One can’t help but feel sorry for the St. Louis Blues. Outside of a meltdown in the last 10 minutes of their series with the Blackhawks, they played Chicago to a virtual standstill. Looking at the Fenwick close metric for the series, in more than 254 minutes the teams were separated by one Corsi event (Blackhawks 235 to Blues 234), two shots (120 to 122) and 13 Fenwick events (158 to 171).
The Blues won the possession battle against one of the best possession teams in the league, but for a second season in a row could not hold on to an early advantage and win an extremely tight series. When I went deep into the data, the shot quality metrics—like the possession metrics—were virtually identical.
At even-strength there wasn’t much separating the two in the shots category. The Hawks had slightly greater forced lateral movement, but the difference was negligible. What the Hawks were able to do was force the Blues away from the slot at a greater rate than the Blues managed.
Chicago was generating shots closer to the net. Was that the difference between the two or was it something as simple as goaltending? Was Cory Crawford was better than Ryan Miller? While watching the series, I always had the feeling that the Blackhawks would win. The eye test was telling me the Hawks were in the driver’s seat because of the way the were controlling the offensive zone, but the Blues were winning the possession battle.
I focused on Game 5, the turning point in the series because it was essentially a 50-50 possession battle that was won on the final shot. To check my eye test, I manually tracked and mapped actual possession time by each team in the offensive zone. Corsi/Fenwick are great proxies for offensive zone time, but I wanted to test who actually possessed the puck. Essentially a literal interpretation of the term.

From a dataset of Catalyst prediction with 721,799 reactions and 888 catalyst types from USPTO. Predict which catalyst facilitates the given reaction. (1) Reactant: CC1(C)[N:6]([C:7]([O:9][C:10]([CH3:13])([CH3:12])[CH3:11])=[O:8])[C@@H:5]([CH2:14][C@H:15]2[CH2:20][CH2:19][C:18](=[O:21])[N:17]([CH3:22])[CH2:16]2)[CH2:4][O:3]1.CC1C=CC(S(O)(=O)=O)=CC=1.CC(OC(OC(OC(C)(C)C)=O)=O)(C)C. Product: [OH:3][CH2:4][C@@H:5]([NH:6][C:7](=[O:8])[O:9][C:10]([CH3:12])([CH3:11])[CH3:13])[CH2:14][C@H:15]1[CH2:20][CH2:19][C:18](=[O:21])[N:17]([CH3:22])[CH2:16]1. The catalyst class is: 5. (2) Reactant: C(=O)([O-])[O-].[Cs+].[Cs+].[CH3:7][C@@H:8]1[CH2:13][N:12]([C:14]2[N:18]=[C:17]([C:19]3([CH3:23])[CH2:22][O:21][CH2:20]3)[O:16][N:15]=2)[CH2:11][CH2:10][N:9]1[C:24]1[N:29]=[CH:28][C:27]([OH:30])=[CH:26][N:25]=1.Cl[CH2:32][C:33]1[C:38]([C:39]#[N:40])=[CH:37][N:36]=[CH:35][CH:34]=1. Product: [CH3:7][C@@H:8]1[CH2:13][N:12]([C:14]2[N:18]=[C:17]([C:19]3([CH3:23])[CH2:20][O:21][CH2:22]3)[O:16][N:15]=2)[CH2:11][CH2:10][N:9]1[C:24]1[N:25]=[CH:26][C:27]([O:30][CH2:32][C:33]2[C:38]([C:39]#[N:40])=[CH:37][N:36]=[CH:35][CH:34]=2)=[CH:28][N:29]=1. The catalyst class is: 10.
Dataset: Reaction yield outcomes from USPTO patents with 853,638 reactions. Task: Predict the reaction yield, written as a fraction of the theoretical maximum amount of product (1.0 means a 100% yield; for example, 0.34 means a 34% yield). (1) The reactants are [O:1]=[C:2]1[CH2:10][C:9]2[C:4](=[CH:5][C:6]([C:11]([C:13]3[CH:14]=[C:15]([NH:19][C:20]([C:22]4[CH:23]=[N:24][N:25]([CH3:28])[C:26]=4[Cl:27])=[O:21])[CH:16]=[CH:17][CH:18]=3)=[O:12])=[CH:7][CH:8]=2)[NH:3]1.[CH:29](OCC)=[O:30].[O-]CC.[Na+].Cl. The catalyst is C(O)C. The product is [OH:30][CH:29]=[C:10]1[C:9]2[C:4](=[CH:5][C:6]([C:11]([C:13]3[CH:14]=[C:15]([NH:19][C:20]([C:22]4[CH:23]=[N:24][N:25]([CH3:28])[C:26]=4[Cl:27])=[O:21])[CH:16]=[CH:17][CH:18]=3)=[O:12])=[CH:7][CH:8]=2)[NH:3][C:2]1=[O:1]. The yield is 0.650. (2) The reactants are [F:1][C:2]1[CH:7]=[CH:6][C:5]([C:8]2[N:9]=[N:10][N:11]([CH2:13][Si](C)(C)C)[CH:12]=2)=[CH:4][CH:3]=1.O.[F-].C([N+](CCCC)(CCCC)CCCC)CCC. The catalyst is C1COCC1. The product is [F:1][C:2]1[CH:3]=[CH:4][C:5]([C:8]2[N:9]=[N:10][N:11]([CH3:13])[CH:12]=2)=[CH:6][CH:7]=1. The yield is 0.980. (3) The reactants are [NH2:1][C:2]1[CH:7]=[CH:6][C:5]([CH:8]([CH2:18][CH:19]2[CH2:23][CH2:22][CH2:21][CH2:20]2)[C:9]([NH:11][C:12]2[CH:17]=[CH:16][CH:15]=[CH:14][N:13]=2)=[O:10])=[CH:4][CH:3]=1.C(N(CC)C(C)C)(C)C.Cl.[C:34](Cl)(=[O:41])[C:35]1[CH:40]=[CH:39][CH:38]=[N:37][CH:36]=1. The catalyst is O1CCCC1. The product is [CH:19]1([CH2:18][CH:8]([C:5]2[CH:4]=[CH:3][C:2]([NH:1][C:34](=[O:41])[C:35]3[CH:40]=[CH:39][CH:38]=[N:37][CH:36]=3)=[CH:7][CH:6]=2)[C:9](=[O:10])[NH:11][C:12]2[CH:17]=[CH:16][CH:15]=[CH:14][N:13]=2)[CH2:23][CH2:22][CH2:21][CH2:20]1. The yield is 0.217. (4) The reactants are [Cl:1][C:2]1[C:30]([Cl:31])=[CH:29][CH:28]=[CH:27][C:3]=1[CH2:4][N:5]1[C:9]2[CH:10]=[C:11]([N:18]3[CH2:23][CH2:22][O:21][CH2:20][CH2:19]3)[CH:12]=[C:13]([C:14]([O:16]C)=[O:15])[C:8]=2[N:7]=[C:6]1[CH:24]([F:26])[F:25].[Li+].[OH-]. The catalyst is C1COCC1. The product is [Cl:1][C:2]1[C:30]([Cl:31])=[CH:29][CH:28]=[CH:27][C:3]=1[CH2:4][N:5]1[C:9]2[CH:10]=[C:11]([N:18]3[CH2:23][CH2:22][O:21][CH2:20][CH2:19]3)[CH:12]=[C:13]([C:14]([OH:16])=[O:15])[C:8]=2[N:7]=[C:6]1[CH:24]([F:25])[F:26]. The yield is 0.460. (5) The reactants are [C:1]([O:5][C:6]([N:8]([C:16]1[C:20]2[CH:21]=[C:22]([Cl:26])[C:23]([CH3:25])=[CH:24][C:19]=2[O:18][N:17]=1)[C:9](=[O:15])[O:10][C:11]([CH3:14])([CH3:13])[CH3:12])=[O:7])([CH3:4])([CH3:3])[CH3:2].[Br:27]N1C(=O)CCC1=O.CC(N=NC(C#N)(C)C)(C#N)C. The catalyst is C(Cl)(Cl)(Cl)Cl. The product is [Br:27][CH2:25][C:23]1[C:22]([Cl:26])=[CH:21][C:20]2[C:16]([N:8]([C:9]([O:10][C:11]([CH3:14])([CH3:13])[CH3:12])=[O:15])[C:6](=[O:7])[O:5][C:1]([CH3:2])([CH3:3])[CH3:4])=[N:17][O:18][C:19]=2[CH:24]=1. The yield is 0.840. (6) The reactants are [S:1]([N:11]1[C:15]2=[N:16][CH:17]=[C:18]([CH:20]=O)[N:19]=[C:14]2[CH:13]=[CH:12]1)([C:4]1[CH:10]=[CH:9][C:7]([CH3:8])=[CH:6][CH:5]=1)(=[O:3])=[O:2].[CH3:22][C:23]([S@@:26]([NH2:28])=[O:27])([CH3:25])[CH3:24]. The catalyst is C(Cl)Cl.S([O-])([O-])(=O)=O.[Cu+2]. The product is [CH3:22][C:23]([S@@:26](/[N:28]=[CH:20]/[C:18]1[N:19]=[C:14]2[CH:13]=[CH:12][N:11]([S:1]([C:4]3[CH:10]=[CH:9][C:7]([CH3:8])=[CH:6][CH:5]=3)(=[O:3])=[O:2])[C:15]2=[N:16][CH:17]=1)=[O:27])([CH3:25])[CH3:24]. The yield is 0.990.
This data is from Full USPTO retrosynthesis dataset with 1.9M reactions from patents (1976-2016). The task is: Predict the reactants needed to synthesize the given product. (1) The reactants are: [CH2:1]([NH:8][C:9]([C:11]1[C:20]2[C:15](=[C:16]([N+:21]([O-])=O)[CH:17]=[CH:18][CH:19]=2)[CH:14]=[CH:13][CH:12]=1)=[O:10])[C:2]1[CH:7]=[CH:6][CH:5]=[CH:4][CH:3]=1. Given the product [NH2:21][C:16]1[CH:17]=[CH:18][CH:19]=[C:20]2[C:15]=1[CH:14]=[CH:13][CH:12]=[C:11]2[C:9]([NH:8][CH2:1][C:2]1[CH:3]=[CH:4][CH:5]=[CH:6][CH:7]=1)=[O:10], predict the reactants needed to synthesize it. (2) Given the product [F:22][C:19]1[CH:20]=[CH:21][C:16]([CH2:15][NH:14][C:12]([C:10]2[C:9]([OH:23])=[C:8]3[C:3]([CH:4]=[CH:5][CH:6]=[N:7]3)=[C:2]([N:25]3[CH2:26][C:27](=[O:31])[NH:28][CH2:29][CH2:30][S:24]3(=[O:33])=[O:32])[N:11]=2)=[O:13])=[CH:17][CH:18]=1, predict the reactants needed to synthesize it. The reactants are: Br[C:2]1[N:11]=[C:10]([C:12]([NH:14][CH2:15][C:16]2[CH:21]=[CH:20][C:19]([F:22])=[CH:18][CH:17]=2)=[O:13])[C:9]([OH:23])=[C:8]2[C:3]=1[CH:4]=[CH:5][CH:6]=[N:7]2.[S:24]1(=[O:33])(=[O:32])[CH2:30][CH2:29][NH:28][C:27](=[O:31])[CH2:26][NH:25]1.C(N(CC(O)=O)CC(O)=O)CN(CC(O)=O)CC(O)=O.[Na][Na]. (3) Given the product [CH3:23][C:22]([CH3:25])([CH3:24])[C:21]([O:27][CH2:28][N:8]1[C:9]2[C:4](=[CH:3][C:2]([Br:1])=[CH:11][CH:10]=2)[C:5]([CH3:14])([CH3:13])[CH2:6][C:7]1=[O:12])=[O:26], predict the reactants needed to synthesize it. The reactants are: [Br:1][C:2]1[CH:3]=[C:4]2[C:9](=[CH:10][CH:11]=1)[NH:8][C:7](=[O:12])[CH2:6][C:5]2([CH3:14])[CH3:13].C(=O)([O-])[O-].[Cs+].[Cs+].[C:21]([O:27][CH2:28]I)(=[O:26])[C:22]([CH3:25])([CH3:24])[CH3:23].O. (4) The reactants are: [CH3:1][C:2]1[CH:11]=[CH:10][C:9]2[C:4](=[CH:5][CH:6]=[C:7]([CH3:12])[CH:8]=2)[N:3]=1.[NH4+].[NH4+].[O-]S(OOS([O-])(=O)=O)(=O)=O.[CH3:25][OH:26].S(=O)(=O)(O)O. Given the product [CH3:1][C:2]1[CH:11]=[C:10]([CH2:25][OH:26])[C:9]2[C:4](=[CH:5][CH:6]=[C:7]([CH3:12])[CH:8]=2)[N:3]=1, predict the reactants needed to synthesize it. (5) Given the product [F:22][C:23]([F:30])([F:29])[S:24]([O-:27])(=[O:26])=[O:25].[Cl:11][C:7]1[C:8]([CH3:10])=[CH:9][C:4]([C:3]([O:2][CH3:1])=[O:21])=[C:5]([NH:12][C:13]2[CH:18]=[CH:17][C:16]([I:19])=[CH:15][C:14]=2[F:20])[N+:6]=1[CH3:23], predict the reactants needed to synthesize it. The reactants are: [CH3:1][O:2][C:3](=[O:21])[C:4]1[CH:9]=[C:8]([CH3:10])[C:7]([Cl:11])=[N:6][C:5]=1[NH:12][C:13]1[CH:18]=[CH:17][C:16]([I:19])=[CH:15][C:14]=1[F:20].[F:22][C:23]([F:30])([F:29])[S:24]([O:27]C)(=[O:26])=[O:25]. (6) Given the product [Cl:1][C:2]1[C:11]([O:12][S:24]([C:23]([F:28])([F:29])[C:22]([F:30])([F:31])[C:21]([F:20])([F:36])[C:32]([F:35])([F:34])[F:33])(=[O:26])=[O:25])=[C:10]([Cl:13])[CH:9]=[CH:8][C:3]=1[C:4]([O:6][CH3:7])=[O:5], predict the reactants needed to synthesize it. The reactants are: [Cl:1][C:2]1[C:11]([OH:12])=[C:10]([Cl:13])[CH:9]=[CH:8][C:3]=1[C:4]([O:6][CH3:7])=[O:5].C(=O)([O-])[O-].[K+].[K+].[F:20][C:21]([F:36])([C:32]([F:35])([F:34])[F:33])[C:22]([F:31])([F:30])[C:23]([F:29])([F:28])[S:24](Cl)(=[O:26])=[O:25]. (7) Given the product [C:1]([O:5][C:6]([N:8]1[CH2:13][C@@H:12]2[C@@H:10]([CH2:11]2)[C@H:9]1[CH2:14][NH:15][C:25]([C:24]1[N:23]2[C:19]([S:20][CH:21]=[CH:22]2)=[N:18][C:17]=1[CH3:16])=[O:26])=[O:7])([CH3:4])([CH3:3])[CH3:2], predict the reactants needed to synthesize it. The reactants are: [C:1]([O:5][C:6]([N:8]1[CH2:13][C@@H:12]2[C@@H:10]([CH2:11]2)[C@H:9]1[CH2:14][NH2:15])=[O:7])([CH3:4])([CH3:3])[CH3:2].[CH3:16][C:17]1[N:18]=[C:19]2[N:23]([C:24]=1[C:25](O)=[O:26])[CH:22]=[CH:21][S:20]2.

I found two teams that had virtually identical results taking two different routes to get there. The Blues’ possession success relied on a strong structure emphasizing controlled zone entries, but also a strong retrieval ability and controlling the cycle game on the boards. When they had the puck, they created their movement via quick passes rather than individual skill. The Blues would grind out zone time with diligent board work and attempt to capitalize on turnovers and defensive breakdowns.
We can see from the above graphic that most of St. Louis’s controlled possession was along the perimeter. The Blues also rarely maintained controlled entries through the middle of the ice and struggled more than the Hawks to possess pucks closer to the net.
Chicago also had a high rate of zone entries, but the skill guys like Patrick Kane, Marian Hossa, Patrick Sharp and Jonathan Toews were able to penetrate the middle of the zone as well as drive wide. The Hawks also relied less on retrievals and physically possessed the puck at a much greater rate. Although they still are systematically strong, their offence was more freewheeling. Kane was deployed like an NBA point guard or an elite midfielder. He moves around the offensive zone and manipulates passing lanes by carrying the puck while his teammates move in and out of space. The Blues surrendered the perimeter fairly easily, but Kane was also able to create breakdowns with his elite puck skills by moving towards the center of the ice.
Both systems work as effective possession models, but Chicago’s skill model causes slightly more havoc and creates slightly more space. Unfortunately it isn’t a system that any team can adopt because it requires an assortment of elite offensive puck-handling talent.
There has been a ton of great research leading to a better understanding of how coaching impacts possession on the team level and linking zone entries and their impact on possession on an individual level. We now understand which teams are strong possession-wise, what we continue to strive towards understanding is how and why.